Chicago Union Station's Great Hall Restored to Original Splendor
Chicago Union Station Great Hall Restoration
Best Project and Project of the Year Finalist
General Contractor: Berglund Construction Co.
Lead Design Firm: Goettsch Partners
Structural Engineer: Klein & Hoffman
M/E/P Engineer: ESD
Chicago Union Station has long been recognized as a city landmark, but in recent decades the expansive skylight in the station’s Beaux Arts-style Great Hall suffered water infiltration damage and drainage challenges. Over the years, previous patch repairs altered the appearance of the skylight and the Great Hall, including decreasing the amount of natural light in the space.
A $22-million, 600,000-sq-ft restoration project led by general contractor Berglund Construction and architect Goettsch Partners restored the original skylight and protected it with the addition of a new exterior skylight to prevent water leakage and reduce maintenance needs.
By the time the project was completed in December 2018, crews had replaced all 2,052 pieces of wire embedded glass with transparent glass. The new exterior skylight features 858 panes of clear, high-efficiency glass, installed 5 ft above the historic skylight. The new system is expected to improve natural light in the space by nearly 50%.
The interior finishes—including paint, plaster and sculptures—were restored to their original appearance, as designed by Graham, Anderson, Probst & White and first viewed by the public in 1925. Historic lighting was also upgraded to help showcase the renovated space.
Access to the 219-ft-long barrel-vaulted skylight, which reaches 115 ft above the floor, was particularly challenging, says Mike Clarahan, project manager at Berglund Construction. The team had to be mindful that while skylight work was taking place, an estimated 130,000 Metra and Amtrak commuters could pass daily through the Great Hall directly below. The team chose to install a suspended deck system below the entire existing skylight. The system hangs from the skylight’s structural steel beams, so no scaffold legs extend to the floor. To access the walls high above the hall, the team used swing stages.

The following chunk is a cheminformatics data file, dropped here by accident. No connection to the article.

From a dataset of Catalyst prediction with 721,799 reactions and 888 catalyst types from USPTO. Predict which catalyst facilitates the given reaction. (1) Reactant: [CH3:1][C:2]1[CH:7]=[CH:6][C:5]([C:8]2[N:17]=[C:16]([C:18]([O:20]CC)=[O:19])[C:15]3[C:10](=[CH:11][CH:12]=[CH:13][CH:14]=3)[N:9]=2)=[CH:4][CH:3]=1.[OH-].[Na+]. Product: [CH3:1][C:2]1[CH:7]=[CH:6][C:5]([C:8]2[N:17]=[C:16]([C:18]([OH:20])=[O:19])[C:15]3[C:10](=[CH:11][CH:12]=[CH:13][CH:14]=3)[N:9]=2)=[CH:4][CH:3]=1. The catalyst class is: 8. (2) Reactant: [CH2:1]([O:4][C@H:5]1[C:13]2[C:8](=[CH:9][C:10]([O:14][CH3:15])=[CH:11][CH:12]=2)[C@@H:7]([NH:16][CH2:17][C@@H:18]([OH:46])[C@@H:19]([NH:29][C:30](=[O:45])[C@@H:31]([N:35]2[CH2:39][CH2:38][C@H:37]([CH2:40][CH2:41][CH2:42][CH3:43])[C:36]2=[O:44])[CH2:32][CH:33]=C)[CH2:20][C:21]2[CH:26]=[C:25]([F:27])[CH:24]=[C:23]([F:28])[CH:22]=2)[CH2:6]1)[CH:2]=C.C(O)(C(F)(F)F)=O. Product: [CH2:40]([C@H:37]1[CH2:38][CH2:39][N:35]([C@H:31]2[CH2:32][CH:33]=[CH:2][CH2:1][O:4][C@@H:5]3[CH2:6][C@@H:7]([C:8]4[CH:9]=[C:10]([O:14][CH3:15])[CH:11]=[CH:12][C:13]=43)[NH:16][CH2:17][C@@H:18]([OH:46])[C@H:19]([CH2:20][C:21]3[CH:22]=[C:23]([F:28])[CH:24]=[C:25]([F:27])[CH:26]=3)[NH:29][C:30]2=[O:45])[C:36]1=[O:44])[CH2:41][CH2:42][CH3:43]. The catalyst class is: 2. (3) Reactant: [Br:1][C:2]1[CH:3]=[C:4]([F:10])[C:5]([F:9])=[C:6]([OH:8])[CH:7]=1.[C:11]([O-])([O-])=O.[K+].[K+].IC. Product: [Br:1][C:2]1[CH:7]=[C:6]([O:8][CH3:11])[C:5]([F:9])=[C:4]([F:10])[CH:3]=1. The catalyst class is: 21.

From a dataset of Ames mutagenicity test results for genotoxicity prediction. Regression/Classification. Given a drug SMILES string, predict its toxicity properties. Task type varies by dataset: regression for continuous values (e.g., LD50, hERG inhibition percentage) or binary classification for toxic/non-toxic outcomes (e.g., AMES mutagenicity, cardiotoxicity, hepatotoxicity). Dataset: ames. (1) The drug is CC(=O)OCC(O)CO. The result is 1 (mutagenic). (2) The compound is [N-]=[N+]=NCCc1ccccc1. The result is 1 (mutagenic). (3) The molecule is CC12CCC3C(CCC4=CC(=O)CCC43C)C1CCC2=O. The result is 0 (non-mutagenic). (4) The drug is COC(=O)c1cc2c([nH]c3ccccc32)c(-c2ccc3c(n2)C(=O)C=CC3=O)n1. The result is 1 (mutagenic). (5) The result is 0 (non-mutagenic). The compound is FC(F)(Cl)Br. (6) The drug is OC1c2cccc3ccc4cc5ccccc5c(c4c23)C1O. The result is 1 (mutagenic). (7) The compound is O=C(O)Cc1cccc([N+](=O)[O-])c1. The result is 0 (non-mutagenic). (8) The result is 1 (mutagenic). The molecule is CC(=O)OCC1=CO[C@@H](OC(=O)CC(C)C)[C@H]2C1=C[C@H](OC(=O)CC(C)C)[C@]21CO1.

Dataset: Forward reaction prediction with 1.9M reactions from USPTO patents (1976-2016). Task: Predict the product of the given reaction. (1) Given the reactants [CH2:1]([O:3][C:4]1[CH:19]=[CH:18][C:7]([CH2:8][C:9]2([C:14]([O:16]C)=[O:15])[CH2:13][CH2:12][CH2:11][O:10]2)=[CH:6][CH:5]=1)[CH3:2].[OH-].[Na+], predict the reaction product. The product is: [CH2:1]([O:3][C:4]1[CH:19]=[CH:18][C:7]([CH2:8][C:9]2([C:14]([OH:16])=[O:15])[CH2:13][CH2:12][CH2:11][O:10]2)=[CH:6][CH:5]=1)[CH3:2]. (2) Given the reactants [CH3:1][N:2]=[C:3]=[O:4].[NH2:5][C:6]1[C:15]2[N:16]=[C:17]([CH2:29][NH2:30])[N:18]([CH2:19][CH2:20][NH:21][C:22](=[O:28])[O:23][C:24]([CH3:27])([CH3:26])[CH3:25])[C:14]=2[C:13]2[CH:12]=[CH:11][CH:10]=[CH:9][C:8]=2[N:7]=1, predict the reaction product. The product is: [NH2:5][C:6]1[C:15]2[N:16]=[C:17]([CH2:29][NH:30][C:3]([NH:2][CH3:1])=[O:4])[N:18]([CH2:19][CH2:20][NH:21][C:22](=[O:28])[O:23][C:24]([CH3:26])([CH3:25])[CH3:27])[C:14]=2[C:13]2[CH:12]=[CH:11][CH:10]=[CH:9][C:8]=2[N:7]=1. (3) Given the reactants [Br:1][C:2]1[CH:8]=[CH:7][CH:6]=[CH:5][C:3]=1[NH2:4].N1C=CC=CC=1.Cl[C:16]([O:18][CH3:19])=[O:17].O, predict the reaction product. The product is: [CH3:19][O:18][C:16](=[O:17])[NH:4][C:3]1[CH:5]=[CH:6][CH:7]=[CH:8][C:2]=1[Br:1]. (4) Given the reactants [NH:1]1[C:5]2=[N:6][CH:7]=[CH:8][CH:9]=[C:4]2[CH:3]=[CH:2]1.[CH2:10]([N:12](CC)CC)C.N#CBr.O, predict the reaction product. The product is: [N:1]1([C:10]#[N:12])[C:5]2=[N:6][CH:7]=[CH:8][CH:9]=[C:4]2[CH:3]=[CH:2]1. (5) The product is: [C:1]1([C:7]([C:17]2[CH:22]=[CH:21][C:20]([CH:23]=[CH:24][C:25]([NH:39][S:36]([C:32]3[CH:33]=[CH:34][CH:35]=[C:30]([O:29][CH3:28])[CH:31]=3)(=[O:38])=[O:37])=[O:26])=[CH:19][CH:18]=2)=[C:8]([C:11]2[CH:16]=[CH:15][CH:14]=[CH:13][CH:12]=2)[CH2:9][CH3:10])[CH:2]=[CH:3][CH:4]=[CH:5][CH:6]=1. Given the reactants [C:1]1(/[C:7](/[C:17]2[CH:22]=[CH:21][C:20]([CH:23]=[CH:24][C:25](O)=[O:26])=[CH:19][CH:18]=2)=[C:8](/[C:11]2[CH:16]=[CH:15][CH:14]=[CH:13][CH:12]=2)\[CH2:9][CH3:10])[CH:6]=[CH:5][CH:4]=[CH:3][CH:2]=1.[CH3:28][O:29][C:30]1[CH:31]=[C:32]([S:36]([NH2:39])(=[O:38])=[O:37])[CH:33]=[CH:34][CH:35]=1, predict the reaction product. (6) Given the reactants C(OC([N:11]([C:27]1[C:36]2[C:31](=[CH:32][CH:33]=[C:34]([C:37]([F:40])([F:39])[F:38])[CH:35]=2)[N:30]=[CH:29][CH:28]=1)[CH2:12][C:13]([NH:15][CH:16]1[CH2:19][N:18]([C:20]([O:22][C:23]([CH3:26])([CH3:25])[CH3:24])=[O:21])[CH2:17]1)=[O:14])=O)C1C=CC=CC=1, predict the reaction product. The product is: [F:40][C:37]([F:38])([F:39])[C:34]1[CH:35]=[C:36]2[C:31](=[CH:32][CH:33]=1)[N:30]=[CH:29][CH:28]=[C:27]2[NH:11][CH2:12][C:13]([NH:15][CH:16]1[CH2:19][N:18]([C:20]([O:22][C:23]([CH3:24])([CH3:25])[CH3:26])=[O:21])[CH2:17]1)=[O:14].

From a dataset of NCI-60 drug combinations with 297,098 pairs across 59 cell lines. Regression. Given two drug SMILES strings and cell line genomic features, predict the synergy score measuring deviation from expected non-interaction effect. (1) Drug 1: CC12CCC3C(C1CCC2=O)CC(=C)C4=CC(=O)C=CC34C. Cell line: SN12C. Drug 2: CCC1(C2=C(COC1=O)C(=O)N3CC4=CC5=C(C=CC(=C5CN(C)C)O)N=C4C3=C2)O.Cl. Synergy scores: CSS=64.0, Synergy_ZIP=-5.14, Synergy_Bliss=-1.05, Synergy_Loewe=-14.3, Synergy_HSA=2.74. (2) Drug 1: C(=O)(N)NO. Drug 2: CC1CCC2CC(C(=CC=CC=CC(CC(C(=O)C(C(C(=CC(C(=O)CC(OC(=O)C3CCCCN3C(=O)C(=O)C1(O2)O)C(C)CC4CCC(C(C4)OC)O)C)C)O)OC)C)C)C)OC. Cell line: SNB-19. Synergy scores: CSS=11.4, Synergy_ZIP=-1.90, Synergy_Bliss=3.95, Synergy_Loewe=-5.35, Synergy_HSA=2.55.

Other areas of the building were accessed with more traditional scaffolding to access ceilings and walls in the breezeway, stairways, the mezzanine and balconies.
Clarahan says the team used 3D modeling, especially in the early stages, to help all parties better understand the project. “It was particularly effective for communicating to the owner what [the scaffold] was going to look like,” he says. “Trying to describe a suspended deck with swing stages to anyone can be pretty complicated.”
Roughly 75,000 sq ft of wall area was painted during the project and about 37,000 sq ft was skimmed with new plaster or repaired. While early investigations uncovered areas of the walls and finishes that needed repairs, crews often discovered additional damaged areas. “Sometimes we didn’t know until we got up on the wall and the painters started scraping,” Clarahan says. “If they came across any loose plaster, we would swap crews and do plaster demolition.”
Clarahan says Berglund communicated with Amtrak daily about its plans, including how best to provide protection to the public. Procedures were established and a chain of contact personnel was created.
Clarahan says crews installed and removed the suspended deck during off hours. “Given the inherent interaction we had with the general public, safety was on our minds from Day 1,” he says. During the project’s more than 115,000 work hours, the project recorded no lost-time incidents.